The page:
E.g., when reading an article in a feed and an out-of-view div expands or collapses, moving the current article up or down

Alternatively (if included in this definition), when entering text in a search field and an inline drawer slides down with suggested queries, pushing content further down the page—clicking on links anywhere beneath the pushed text will close the drawer upon leaving focus, snapping the page, disorienting the user, and not registering as a hyperlink click, as intended.

Is there an established term or phrase for this issue? (Mainly so I can read more about it.)

  • 13
    "annoying"? :-)
    – Karen
    Jul 31, 2012 at 18:48
  • 4
    I'd call it a "layout shift" or more technically it's a Reflow, but Reflow refers to any style update, not just the shift you're describing. Not aware of a formal term for this exact thing though.
    – Ben Brocka
    Jul 31, 2012 at 18:51
  • I don't know how it's called but I remember I connected two G accounts I never ever wanted accidentally, when between my mental command for "click" and the actual click an image has finished downloading, triggering a reflow, and also the reposition of a close button to a "connect this account to " or some other such button.There's no undo... I guess it should be part of the UX curriculum: always make your container sizes independent of rendering progress.
    – Aadaam
    Jul 31, 2012 at 23:37
  • maybe add a sample somewhere online that demonstrates
    – Glen Lipka
    Aug 7, 2012 at 14:17
  • 1
    Even SE does this when you get the "An edit has been made" banner. Sep 6, 2012 at 8:10

3 Answers 3


I have always heard that being referred to as an accordion element.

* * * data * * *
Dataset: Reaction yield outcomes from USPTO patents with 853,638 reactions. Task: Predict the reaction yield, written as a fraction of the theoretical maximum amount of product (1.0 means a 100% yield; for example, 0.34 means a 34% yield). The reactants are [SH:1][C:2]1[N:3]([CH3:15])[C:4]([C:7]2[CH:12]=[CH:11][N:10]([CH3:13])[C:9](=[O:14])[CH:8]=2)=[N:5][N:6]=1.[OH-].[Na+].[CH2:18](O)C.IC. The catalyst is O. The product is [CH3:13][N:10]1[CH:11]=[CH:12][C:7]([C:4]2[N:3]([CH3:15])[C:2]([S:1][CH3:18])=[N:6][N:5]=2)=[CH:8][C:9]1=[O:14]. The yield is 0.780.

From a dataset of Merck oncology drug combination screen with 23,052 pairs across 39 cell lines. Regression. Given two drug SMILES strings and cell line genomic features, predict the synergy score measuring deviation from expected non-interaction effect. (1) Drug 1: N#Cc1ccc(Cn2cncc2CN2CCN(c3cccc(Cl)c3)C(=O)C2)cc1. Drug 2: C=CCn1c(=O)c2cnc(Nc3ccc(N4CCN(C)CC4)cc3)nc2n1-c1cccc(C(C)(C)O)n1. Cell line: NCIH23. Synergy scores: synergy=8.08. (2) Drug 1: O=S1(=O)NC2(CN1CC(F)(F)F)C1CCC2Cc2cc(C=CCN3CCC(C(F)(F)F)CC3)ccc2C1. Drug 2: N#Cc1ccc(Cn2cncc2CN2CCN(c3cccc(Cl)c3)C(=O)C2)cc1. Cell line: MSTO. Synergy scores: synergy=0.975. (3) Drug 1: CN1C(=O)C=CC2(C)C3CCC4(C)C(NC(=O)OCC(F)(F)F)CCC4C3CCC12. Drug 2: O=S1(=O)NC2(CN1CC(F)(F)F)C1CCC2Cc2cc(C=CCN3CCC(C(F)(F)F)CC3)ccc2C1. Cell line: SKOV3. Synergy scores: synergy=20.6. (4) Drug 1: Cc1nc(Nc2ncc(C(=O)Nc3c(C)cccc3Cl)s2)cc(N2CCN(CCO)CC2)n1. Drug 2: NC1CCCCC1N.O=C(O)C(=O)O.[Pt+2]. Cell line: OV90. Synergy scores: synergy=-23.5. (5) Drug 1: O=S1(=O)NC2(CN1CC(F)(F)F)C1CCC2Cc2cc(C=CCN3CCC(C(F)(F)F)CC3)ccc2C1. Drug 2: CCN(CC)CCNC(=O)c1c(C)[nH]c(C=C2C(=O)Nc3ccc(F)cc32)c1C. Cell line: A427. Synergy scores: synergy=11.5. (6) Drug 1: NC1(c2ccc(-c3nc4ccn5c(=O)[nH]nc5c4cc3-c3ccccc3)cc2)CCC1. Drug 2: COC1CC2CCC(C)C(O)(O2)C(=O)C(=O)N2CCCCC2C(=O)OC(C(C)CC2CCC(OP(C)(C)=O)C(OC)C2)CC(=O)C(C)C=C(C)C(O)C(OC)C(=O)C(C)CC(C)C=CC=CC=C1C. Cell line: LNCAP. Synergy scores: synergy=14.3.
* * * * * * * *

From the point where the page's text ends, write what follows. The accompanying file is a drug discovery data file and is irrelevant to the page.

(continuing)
• 1
    An accordion is often used on navigation, but I have never seen an accordion navigation effect placement on content. Do you have an example of such an accordion? Oct 8, 2012 at 10:29

In jQuery the effect often used is slideDown(). However, I don't know of an official pattern name. I sometimes refer to it as a "reveal".

  • When the reflow happens because of an element offscreen, it's hardly a reveal.
    – kastark
    Aug 1, 2012 at 7:41
  • I think there might have been crossed wired here - the question refers to when out of scope content changes size or shape dynamically causing the in-scope content to also 'shift' without any indication of why
    – TJH
    Aug 7, 2012 at 8:00

reflow is as good a term as any when talking design. when it does something in particular to ux then you'd need to be more specific. a reflow could cause ux: reveal, obstruct, shift controls unexpectedly, provide level of detail, proportionate resize due to context....

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